Sarah looked at the man. #I don’t like the look of you# she thought. She turned away, hoping he didn’t stop.

        I hope that helps.

      • JasonMoody77 says:

        That’s brilliant. One last thing to pester you with. Is he thought/she thought compulsory, or does it just add clarity?

        That’s it, no more 🙂 Thanks!

      • JasonMoody77 says:

        Thanks for that. May I pester you with one more question?
        Is the insertion of he thought/she thought compulsory?
        Thanks again!

      • No, it isn’t but I tend to use it for the first thought so it’s clear and then it should be obvious each time you then use italics.

        Have a good weekend 🙂

      • To use italics in these comments, use open angle-bracket em close angle-bracket followed immediately by the text you want to italicise, followed by open angle-bracket /em close angle-bracket. Thus, if it works, Good heavens! What was that? (remove space inside the angle brackets to use) becomes Good heavens! What was that?

      • The comment about italics didn’t work, did it? That what comes of trying to combine advice with Sangria (or what is Rioja?) Either way, to produce Hello, type <em>Hello</>. For bold, replace ’em’ with ‘strong’

      • Thanks, Keith. It’s all good fun, isn’t it?!

      • Still not having a good day:
        The comment about italics didn’t work, did it? That what comes of trying to combine advice with Sangria (or what is Rioja?) Either way, to produce Hello, type <em>Hello</em>. For bold, replace ‘em’ with ‘strong’

  3. Talk about last minute inspiration. I was two-thirds through this, in a camp site on the Costa Brava, when a man with a Birmingham accent came and spoke to the dogs, then with us. He has a Catalan wife, has lived here for twelve years, is fluent in Spanish, German and English and acts as an interpreter in addition to his janitorial duties. Whoa thunk it?

    The camping trip

    “Hurry up, Jane, we’re all ready to go.” I know, I know, Mister Impatient, that’s me. But when I’m ready to go, I don’t like to hang about. I want to go.

    “Nearly ready. I’m just making sure we have everything we need for the week. Have you loaded your laptop and the wifi extender?”

    “Yes, Jane.”

    “And the dogs’ bowls, and food and treats and leads?”

    “Yes, Jane.”

    “And your medications?”

    “Yes, Jane.”

    “OK. I’m done. Dogs on board?”


    We climbed into the camper, started up, and set off. Five kilometres down the road, we turned back to collect the satnav. And the dogs. Minutes later, we were under way again.

    Our destination was a lakeside campsite, some six hours south of us, that we had visited once before. It was raining when we left, but the forecast for the lake area was clear skies and high temperatures. There was just the matter of the mountains we had to cross to get there.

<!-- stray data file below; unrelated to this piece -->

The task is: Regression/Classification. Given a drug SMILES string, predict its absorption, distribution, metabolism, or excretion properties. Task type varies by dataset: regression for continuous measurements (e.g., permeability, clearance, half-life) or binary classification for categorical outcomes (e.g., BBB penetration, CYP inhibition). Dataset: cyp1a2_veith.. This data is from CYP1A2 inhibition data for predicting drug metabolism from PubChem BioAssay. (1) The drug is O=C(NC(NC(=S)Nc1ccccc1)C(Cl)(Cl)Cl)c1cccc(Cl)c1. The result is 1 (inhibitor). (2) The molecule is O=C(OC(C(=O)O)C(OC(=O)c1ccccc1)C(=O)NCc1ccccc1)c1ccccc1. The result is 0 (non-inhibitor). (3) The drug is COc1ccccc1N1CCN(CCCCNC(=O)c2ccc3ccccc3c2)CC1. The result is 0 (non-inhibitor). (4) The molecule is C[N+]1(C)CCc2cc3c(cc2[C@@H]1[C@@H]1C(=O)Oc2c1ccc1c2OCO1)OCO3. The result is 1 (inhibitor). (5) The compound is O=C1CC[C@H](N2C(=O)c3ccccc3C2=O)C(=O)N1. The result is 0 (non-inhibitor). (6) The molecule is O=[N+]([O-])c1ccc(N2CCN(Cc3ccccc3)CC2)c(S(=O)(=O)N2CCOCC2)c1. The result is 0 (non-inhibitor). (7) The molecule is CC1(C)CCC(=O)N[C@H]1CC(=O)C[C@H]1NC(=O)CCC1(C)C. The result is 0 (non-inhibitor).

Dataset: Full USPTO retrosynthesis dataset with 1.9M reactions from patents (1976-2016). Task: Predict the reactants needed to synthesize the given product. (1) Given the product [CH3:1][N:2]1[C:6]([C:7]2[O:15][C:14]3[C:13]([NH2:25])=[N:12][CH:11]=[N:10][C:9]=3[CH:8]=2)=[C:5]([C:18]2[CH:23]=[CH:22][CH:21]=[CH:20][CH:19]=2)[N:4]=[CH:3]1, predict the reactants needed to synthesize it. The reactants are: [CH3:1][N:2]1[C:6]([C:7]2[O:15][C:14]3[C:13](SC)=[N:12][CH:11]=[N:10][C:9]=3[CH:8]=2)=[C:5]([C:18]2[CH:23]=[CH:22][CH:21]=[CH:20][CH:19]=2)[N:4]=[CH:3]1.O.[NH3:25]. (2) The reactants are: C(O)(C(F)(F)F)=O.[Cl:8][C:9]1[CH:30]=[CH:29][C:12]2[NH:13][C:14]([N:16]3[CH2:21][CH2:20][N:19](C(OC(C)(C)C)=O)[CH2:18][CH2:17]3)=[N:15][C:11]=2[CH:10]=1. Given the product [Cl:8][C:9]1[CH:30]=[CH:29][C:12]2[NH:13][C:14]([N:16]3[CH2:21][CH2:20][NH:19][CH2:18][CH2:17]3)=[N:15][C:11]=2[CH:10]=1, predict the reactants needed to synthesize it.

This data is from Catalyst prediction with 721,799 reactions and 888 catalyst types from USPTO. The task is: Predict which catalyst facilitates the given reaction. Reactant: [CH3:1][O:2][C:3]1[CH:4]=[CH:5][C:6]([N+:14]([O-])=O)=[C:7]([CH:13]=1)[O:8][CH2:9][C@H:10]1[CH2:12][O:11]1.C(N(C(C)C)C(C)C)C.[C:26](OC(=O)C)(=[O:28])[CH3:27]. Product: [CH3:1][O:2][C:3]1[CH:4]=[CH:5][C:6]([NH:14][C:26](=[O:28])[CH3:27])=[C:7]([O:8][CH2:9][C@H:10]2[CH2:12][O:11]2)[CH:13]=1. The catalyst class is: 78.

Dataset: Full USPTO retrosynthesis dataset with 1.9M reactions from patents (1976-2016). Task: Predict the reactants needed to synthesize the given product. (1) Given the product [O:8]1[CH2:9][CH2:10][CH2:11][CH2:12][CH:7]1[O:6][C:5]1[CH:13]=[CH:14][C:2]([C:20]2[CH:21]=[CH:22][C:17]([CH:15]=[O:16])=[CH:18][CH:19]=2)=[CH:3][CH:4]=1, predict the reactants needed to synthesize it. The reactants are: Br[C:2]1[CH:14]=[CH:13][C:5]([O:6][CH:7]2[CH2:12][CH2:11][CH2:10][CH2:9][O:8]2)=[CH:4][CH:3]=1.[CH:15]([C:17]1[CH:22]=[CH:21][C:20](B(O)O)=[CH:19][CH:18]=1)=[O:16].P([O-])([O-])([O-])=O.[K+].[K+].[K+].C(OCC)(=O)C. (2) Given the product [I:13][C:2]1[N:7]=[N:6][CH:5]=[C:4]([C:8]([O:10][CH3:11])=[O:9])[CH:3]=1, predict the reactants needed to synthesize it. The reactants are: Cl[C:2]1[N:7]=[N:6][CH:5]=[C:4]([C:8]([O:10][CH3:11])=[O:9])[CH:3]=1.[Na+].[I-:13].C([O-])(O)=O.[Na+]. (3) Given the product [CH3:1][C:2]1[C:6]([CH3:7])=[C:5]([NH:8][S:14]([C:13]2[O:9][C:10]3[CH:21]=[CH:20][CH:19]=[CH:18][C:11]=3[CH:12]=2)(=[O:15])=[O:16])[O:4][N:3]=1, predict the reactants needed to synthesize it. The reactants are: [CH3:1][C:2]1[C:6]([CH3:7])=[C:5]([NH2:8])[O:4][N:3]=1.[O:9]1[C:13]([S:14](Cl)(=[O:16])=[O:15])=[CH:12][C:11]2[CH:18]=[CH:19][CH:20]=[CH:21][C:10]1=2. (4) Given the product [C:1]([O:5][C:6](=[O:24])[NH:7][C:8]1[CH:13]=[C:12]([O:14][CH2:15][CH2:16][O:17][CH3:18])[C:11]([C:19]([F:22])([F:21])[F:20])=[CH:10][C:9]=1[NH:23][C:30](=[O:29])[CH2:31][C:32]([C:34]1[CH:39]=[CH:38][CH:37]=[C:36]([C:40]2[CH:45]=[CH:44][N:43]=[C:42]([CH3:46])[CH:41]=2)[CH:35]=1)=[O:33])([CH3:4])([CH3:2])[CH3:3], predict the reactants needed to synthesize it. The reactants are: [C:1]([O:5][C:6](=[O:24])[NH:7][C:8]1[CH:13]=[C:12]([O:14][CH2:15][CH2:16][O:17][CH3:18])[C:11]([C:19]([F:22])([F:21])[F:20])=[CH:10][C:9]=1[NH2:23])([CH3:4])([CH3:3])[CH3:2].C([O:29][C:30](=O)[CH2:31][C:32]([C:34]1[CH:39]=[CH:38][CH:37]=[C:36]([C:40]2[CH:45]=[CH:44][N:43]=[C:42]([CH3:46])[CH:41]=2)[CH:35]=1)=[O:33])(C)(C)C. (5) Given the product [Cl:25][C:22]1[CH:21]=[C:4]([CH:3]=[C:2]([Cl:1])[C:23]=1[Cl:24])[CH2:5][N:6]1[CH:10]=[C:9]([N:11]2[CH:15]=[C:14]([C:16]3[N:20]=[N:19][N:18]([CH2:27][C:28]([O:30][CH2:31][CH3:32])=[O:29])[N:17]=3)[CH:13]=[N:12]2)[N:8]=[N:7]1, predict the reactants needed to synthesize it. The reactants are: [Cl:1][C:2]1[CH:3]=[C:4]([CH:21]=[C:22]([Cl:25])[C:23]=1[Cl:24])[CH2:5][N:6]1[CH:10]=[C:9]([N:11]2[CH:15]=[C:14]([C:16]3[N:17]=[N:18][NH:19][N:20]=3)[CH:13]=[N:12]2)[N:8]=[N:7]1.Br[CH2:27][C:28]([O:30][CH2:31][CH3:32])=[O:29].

Of course, we could have avoided the mountains altogether. We could have taken the toll roads; that would have added cost both for the tolls and for the considerable extra distance involved, but it would have taken almost an hour off the journey. We decided, okay, I decided that we had more spare time than we had spare money, so we took the mountain route. The old camper doesn’t like steep hills too much, and spent a lot of that part of the journey threatening to overheat at any suggestion of use of the accelerator. We climbed the hills like a 1930s coach; slowly. But climb them we did. Four times we had to stop for the old girl to cool off – the camper, that is, not Jane.
    The six hours planned for the journey extended to seven, then to eight.

    We eventually reached our destination. The final few minutes were spent on a new road not in the satnav’s map, and the constant bickering from it was driving us nuts.

    “If that bloody machine tells us once more to turn back, I shall throw the damned thing through the window,” Jane said.

    I turned it off. “Best not,” I suggested, “we might need it to get home again.”

    That was met with a stern look and nothing else.

    As we entered the camp site, it was apparent that we had unwittingly chosen a busy period. Jane seemed annoyed.

    “Did you book our pitch?” she asked.

    “I meant to, but didn’t get around to it. Sorry.”

    “Sorry? Sorry? Will sorry find us a pitch when the place is packed? Will sorry give us somewhere to sleep for the night?”

    “Don’t worry, Jane. I’ll talk to the girl in reception and see if they can fit us in.”
    “Do that! And woe betide you if she can’t”

    The girl at the reception desk was French and, of course, spoke no English. She spoke with a strongly pronounced regional accent, the like of which I had heard before, but could never fathom. My French is okay when I’m talking to our neighbour about the weather, or buying groceries, but not here. Do I ask for an ‘emplacement’? Or is that just for tents? Should it be a ‘stationnement’, perhaps? I looked back at Jane, still sat outside in the camper. Her look said, “I don’t care. Just do it.”